Multiple Borders in CSS3

September 13, 2010 11:27 am Published by

While reading up on the CSS3 border-image property, I couldn’t help but think that something is getting left out of CSS3: multiple borders.

One of the W3Cs primary goals is to remove a web designer’s reliance on images in page layout and design. Which will also speed up load time. However, the only way to create multiple borders on one element would be to use the border-image property. Here is an example of border-image:

All colors outside this little white box are the border.


.multiple-border-example-1 {
	border: 20px solid transparent;
	-moz-border-image: url(images/multiple-border.png) 25% round;
	-webkit-border-image: url(images/multiple-borders2.png) 25% round;
	border-image: url(images/multiple-borders2.png) 25% round;


box with blue borders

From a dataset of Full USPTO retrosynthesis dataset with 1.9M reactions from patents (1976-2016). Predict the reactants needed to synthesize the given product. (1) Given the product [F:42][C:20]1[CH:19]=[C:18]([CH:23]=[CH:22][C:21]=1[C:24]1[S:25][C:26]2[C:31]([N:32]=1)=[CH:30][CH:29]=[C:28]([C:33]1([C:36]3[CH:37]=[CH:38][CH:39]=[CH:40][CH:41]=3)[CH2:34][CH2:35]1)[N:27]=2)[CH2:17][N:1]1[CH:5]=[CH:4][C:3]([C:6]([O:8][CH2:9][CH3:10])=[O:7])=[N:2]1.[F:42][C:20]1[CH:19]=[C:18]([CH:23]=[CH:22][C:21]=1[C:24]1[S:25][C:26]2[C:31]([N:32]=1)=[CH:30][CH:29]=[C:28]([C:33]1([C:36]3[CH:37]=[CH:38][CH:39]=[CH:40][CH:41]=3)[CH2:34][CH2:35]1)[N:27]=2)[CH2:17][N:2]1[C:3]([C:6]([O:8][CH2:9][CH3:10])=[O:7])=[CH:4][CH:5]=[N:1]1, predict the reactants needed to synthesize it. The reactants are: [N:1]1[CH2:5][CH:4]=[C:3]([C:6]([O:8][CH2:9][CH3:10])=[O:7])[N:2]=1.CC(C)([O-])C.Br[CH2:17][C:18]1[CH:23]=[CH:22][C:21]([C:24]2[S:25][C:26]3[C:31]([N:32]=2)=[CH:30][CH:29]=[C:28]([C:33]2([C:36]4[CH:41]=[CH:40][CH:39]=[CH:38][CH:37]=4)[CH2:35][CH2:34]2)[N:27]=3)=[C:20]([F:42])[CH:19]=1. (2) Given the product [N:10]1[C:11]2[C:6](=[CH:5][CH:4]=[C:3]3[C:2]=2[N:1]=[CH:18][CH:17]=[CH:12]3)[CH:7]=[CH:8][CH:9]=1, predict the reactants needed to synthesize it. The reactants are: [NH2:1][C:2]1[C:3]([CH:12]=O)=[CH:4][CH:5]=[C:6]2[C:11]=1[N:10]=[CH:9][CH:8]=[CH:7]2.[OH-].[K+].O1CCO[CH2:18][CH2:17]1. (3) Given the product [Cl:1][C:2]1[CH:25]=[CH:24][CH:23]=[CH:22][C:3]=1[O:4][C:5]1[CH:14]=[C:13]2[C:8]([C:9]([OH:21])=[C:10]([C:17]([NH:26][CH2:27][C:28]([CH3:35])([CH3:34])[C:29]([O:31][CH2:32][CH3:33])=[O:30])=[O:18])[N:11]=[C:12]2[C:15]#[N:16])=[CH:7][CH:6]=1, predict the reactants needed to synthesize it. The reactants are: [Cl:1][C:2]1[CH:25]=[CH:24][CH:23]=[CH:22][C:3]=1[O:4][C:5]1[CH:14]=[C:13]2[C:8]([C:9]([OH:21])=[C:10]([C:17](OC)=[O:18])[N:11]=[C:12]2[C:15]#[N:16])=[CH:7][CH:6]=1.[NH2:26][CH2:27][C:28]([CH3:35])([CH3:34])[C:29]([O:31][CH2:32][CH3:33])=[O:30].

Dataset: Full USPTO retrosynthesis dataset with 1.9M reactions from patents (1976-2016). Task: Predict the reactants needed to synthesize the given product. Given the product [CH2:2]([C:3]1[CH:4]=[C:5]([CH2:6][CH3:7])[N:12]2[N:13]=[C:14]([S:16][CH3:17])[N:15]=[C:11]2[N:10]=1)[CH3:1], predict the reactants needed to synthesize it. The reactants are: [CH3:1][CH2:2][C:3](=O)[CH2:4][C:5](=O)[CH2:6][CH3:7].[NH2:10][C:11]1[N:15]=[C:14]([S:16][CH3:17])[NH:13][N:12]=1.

If none of the above CSS syntax makes sense to you (it took me a while to finally wrap my head around), I suggest you check out the links at the bottom of the page for further reading (because frankly, I’ll do a terrible job of trying to explain this). While I find this to be a workable solution, there are two issues that I have with it: 1. It requires an image and 2. I have a hard time working with percentages (its a personal problem, believe me).

Wouldn’t it be cooler if we could use the same syntax that’s used for multiple backgrounds? It could look like this:

box with 3 borders


.multiple-background-example-1 {
	border: 10px solid #77ccff, 10px solid #33bbff, 10px solid #0077ff, ;

For this to work each border would be rendered from the center out. and they would stack with no spacing between each border. I’m pretty sure this would save me time and effort (and who knows, maybe you too!). No image to produce, no messing with percentages to get the border just right, and no extra image for the browser to load.

For more on border-image: